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PostPosted: Mon Sep 10, 2012 5:49 am 
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Given the sad news about Klepper, I wondered if any of the other big folding-kayak names were in trouble?

Can anyone shed any light on how the global economic turmoil has hurt the other big names in folding boats?

Also, any ideas of how many boats FC, Folbot, Longhaul and Nautiraid sell every year? At its peak, Klepper was making 90 boats a day and employed 3000 people - but that must have been a long, long time ago.

I guess Long Haul, Folbot and FC are small (tiny?) sharply-focussed companies. Still, you have to sell boats to stay in business, and the recent Folbot announcement that it is rationalising its line-up indicates that times are still tough in this business.

Would be keen to hear your views on this.

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PostPosted: Mon Sep 10, 2012 3:53 pm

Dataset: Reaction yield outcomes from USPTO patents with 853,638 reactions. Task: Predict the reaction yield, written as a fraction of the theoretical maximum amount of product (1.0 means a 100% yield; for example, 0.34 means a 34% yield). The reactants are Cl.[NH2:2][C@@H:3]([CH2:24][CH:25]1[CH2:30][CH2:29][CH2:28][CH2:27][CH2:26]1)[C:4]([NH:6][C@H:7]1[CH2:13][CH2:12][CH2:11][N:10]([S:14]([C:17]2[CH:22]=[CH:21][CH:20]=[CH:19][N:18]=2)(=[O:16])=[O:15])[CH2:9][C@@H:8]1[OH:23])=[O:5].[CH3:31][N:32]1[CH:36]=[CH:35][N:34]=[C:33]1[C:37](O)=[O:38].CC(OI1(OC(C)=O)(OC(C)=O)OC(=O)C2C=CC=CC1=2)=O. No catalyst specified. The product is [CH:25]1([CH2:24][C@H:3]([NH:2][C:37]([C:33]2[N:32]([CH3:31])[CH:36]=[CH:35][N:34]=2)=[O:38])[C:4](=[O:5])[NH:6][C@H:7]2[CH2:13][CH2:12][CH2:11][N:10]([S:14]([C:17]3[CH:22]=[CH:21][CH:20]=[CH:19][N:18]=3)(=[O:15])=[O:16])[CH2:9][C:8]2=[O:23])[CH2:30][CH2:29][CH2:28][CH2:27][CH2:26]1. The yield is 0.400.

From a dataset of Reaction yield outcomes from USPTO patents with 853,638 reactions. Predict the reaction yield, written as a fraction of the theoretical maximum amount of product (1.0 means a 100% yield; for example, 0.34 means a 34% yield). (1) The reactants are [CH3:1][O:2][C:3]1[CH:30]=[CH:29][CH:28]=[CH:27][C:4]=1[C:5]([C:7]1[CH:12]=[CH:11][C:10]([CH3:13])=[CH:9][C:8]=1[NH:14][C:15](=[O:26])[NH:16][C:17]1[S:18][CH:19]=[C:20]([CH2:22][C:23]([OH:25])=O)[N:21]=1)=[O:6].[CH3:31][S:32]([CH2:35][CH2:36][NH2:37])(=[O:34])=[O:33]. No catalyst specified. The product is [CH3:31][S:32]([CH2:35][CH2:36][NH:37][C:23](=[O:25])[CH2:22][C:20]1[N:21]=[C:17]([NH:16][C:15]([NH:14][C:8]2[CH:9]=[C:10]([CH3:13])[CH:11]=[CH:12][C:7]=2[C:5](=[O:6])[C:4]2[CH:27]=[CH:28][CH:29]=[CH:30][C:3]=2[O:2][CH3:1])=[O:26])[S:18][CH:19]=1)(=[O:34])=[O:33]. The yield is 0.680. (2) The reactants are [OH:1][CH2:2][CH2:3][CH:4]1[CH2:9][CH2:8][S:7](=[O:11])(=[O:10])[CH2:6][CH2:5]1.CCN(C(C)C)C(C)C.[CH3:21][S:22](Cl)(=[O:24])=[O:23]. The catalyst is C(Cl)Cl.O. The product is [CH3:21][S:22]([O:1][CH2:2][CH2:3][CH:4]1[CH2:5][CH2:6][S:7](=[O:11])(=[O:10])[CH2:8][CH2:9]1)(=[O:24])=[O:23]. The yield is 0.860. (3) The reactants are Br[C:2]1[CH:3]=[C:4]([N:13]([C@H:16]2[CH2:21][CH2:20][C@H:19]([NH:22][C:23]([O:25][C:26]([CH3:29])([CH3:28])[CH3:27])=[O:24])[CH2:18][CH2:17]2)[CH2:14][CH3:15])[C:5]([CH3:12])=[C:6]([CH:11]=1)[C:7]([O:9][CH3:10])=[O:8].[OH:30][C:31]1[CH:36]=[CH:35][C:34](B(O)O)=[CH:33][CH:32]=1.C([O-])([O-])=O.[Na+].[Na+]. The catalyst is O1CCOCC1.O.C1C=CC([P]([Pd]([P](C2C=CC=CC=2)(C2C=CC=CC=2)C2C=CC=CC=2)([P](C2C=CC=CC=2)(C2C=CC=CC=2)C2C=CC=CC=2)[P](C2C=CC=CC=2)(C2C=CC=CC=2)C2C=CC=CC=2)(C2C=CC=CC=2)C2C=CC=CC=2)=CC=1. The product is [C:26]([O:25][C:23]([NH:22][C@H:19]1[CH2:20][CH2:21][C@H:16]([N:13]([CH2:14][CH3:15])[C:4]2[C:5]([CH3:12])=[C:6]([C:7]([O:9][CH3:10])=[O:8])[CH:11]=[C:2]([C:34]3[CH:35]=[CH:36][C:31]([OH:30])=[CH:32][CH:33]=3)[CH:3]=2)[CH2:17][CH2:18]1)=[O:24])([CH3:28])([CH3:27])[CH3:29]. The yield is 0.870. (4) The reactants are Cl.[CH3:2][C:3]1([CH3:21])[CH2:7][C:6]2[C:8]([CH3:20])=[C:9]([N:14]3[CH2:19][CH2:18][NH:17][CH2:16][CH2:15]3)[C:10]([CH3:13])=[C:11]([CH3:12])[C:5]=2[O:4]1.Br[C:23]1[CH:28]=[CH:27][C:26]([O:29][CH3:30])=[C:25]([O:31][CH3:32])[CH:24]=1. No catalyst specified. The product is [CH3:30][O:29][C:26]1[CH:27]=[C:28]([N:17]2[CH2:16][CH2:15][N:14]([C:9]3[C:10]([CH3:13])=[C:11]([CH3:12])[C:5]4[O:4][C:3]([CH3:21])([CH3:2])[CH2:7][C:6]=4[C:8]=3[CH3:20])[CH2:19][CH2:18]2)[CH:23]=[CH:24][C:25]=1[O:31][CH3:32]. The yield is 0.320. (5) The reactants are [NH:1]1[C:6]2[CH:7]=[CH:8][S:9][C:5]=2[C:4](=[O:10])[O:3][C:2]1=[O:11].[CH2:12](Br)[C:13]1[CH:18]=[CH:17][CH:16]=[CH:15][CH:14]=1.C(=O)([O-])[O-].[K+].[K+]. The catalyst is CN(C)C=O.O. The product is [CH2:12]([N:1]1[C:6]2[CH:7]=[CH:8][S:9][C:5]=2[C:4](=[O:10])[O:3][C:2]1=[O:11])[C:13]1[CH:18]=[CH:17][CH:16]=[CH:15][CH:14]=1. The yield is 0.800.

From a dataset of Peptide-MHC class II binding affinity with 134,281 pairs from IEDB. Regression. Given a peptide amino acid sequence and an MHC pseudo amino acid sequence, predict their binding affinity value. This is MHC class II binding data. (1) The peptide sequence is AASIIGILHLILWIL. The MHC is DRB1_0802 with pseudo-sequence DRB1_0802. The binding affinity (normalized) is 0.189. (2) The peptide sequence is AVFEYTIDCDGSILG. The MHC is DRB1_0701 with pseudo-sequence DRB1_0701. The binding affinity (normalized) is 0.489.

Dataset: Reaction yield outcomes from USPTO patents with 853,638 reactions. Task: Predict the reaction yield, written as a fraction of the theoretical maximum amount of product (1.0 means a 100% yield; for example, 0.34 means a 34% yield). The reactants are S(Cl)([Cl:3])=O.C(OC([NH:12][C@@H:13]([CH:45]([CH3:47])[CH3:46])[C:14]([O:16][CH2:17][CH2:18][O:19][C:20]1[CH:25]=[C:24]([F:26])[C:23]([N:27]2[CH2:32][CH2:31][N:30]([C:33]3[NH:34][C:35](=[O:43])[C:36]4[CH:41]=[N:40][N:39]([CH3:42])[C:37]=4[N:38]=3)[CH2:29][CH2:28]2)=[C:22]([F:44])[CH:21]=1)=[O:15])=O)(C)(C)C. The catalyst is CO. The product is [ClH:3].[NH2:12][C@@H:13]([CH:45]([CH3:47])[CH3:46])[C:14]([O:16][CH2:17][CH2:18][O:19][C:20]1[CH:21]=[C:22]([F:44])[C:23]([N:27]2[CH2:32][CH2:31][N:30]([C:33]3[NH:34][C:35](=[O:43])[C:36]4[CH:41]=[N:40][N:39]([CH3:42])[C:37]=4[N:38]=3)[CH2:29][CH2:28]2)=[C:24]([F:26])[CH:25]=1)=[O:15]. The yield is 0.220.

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Last I heard Klepper was down to around 300 boats a *year*. Nautiraid is all but gone from the North American market. I don't know what Folbot does, but they're probably as big as the other major makers put together.

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PostPosted: Mon Sep 10, 2012 5:14 pm 
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I think its bleak, for kayak manufaturers in general. The place to market now is China. Manufacture there for the Chinese market.

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PostPosted: Mon Sep 10, 2012 7:30 pm 
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No one in China is yet making high end boats ala Long Haul, Klepper and Feathercaft. If Klepper makes the mistake of outsourcing their designs- which have no patent protection- to China, they'll learn what a lot of other outsourcers have discovered the hard way- they'll just be teaching the Chinese how to compete with them.

I recently learned something interesting: Dr. Henning Isbruch, Klepper's Chairman, doesn't actually own the Klepper name. I'm not sure who is the owner, but Klepper has to pay a royalty on every boat sold. A smart CHinese manufacturer could probably license the name just as easily.